Conflict and economic growth in sub-Saharan Africa
2018-11-28T16:10:52Z (GMT) by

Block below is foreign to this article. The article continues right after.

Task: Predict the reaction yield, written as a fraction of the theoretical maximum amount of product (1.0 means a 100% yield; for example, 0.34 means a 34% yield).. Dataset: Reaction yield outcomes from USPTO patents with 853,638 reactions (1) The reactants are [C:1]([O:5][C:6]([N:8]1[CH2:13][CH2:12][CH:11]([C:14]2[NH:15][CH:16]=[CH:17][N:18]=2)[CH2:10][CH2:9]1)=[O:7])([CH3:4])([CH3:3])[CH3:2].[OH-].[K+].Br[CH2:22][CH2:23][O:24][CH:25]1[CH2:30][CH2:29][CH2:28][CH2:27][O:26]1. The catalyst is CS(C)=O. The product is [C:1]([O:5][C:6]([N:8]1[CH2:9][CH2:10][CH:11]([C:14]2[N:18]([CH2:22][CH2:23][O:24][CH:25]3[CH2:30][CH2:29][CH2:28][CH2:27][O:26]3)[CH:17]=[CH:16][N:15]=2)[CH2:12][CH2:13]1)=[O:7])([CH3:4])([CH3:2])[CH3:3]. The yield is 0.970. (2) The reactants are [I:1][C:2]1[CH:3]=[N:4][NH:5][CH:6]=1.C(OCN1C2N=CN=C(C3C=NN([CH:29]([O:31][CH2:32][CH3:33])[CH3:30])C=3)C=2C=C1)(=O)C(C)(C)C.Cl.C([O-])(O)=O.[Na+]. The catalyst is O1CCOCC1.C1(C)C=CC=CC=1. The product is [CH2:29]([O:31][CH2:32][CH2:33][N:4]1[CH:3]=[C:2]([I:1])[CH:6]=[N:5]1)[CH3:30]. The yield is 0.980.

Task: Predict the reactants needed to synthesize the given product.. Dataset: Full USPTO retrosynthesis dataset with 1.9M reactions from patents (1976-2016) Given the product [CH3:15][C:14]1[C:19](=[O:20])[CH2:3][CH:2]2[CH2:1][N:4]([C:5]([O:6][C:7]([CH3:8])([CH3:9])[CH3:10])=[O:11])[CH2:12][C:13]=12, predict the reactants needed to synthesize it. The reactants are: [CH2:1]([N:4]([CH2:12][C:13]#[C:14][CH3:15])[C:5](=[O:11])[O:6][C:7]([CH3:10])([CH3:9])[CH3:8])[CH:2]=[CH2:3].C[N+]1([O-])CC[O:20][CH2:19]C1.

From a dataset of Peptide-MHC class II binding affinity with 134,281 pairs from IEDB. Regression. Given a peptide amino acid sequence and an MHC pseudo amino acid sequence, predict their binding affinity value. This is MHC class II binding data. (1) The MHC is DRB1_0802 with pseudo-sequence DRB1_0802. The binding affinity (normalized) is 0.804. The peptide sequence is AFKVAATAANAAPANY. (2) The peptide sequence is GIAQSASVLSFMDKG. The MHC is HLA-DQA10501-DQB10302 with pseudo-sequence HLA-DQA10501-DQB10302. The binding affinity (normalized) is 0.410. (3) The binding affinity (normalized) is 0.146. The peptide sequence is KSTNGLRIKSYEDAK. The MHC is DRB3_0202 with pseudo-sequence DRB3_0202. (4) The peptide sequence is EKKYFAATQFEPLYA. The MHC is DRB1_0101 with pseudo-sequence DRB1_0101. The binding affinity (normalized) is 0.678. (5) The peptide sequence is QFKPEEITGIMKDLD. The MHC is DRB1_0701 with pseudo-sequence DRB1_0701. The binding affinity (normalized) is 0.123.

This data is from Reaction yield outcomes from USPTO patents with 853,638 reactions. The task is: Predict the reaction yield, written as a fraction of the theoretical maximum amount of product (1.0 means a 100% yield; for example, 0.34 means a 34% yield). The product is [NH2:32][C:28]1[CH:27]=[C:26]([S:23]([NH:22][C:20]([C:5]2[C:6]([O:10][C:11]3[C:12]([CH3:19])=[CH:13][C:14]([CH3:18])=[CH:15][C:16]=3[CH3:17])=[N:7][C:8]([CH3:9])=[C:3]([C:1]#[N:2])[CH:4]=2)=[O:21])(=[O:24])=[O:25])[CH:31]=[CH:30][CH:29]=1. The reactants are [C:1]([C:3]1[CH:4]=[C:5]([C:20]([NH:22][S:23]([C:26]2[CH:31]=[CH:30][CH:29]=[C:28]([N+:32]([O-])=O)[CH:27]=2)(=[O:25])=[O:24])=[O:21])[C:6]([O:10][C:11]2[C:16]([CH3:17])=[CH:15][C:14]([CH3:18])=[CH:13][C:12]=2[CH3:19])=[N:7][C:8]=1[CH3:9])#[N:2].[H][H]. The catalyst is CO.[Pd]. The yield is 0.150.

This thesis investigates the relationship between conflict, economic growth, state capacity and natural resources in Sub-Saharan Africa. It contributes to the limited research in this area and empirically examines these relationships using different econometric models. The first empirical chapter uses a panel dataset that covers the period 1997 - 2013 to analyse the effects of economic growth on conflict in Nigeria using the negative binomial model. The findings support the direct relationship between economic growth and conflict in Nigeria. Controlling for other factors, the results indicate that increase in growth rate - measured by annual growth rate of GDP per capita - decreases the expected number of conflicts. The study finds no evidence of a relationship between levels of wealth in a state and the incidence of conflicts. The analysis controls for factors such as spill-over effects from other states and year and state effects. Finally, to address potential concerns that economic growth could be a cause of conflict or that other unobserved factors could confound the relationship between economic growth and conflict, the chapter employs instrumental variable (IV) estimation using percentage change in rainfall as an instrument. The results with the IV estimation are similar to the results without IV in terms of both sign and significance, indicating that the negative effect of economic growth on conflicts is not due to reverse causality or omitted variables. For robustness checks, a Panel Autoregressive model (PVAR) is also employed. The second empirical chapter analyses the effect of conflict on state capacity in Sub-Saharan Africa. State capacity is measured in terms of fiscal and legal capacity. It also looks at the effects of internal and external conflicts on state capacity. The chapter adopts the Ordinary least squared (OLS) and the system generalised methods of moments (GMM) estimation methods to analyse the panel data consisting of 49 Sub-Saharan countries over the period 2000 - 2015. The results suggest that conflicts have a negative and significant effect on state capacity. However, when military expenditure is used as a proxy for state capacity it is found that conflict strengthens state capacity. The results are consistent with theoretical argument that internal conflicts polarise societies and make it more difficult for governments to reach a consensus in investing in state capacity, while external conflicts mobilise domestic population against a common enemy thereby helping in state capacity building. Finally, the third empirical chapter examines the effect of natural resources on conflict onset and duration using discrete choice models with a dataset covering the period 1980 -2016. The results on the duration analysis show that natural resources prolong duration of conflicts. However, it is found that not all natural resources prolong duration of conflicts. Oil production does not seem to affect duration, whereas oil reserves and gas production lengthens the duration. The findings from the onset analysis show that both production and reserves of natural resources increase the risk of conflict onset.